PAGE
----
Bombardier completes world-first ERTMS tests in Sweden. Photo: Bombardier

Not half of new railway cars equipped with ERTMS: ‘no business case’

Bombardier completes world-first ERTMS tests in Sweden. Photo: BombardierBombardier

54 per cent of new vehicles put into operation between 2015 and 2019 were done so without ERTMS onboard units being equipped. This is in contrast with the ambition of the EU to gradually implement ERTMS on the core network of the EU. By 2030, it wants to see 97 per cent of this network equipped with the traffic control system.

Rail vehicles will need to adapt to this strategy of the EU, but this is not something that comes naturally. In order to equip a locomotive with the technology that pairs with the new safety system, massive investments needs to be made, and these investments are a major hurdle on the way to full implementation.

No business case

“For rail freight undertakings, there is little, if any, financial or operational benefit which comes from the deployment of onboard ERTMS systems (ETCS), and most benefits are with the infrastructure manager through the ability to better manage capacity. Rail freight undertakings may eventually be able to benefit from more capacity, but this is a long-term gain, and is difficult to build a business case around”, explains the European Rail Freight Association(ERFA) in a recently published position paper.

With this position paper, it is hoping to influence the TEN-T trialogue negotiations between the European Commission, European Parliament and European Council. During these meetings, the revision of the TENT-T regulation is discussed and the ERTMS rollout is an important topic.

‘Synchronise track and train’

“It is likely that without a change of strategy to ERTMS implementation, onboard deployment will continue to lag behind”, ERFA writes. “There is a need to accept that the current ERTMS deployment strategy, both onboard and trackside, is not proceeding as planned. A new approach is required which ensures a synchronized strategy towards trackside and onboard ERTMS deployment.”

What the association suggests is a synchronised and harmonised ERTMS deployment of trackside and onboard units, much in line with the position of the European Parliament. In this manner, the rollout of ERTMS on the infrastructure will go hand-in-hand with the rollout in rolling stock. “It is essential that onboard units are viewed as part of a broader infrastructure discussion”, it notes.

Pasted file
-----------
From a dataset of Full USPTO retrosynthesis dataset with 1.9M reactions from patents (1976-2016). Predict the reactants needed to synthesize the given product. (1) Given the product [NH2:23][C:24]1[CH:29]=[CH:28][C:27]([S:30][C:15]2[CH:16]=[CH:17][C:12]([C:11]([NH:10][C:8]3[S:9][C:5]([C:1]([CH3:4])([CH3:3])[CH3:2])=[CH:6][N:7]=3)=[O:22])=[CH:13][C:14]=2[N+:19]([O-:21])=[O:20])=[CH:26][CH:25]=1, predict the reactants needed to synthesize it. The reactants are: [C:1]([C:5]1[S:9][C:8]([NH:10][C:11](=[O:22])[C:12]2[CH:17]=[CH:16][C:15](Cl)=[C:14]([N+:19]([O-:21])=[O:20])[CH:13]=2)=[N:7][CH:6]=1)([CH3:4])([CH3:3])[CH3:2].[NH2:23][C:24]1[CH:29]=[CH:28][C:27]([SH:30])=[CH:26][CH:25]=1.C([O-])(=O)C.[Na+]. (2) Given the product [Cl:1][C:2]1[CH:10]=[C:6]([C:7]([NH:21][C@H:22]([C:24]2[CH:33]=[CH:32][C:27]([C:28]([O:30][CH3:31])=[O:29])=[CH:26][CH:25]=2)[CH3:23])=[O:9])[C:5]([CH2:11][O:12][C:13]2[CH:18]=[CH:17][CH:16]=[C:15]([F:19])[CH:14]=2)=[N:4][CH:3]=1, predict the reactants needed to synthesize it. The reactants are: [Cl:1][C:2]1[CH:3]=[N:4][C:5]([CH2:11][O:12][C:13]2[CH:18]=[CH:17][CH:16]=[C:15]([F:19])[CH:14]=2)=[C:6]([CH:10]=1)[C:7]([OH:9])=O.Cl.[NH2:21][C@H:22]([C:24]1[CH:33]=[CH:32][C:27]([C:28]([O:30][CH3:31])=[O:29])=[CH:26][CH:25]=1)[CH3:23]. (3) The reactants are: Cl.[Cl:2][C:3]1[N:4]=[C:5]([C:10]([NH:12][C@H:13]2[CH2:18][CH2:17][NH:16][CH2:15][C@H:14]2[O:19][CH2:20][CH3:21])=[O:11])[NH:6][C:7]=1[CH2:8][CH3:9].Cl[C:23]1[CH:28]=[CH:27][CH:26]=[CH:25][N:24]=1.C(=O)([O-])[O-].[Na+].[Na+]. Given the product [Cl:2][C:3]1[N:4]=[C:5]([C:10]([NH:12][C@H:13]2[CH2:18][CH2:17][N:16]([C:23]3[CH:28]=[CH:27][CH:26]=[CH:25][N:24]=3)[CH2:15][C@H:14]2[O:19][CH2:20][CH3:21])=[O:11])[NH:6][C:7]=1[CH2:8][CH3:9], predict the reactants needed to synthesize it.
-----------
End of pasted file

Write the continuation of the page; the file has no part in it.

In addition, appropriate financing to railway undertaking is needed to ensure that deployment of onboard units is feasible for the rail freight industry, ERFA adds. “There remains a strong rationale for EU, national and regional-level support to remove the “system” deployment bottleneck of equipping fleets”, the European Commission agrees.

“It is vital to provide enhanced assistance for the renewal of fleets or support for the retrofitting and upgrading of onboard units to deliver overall system benefits. From an EU perspective, this is particularly the case for international and freight operators, who tend to be least well-served by national schemes for retrofitting”, it writes on its website.


ERTMS, which stands for ‘European Railway Traffic Management System’, is the European standard for the Automatic Train Protection (ATP) and command and control systems. It creates an interoperable railway system in Europe that should eventually result in increased efficiency and safety.

“There is a positive business case for ERTMS on all core network corridors. ERTMS generates a positive internal rate of return from an overall railway system perspective on each of the Core Corridors and for Europe as whole”, the commission describes.

However, it acknowledges that coordinated deployment and dual onboard strategy are vital to achieve those results. “ERTMS deployment requires the coordination of all stakeholders across and within Member States (onboard and trackside deployment together; infrastructure completed etc.). Without coordination, benefits disappear.”

Author: Majorie van Leijen

Majorie van Leijen is the editor-in-chief of, the online magazine for rail freight professionals.

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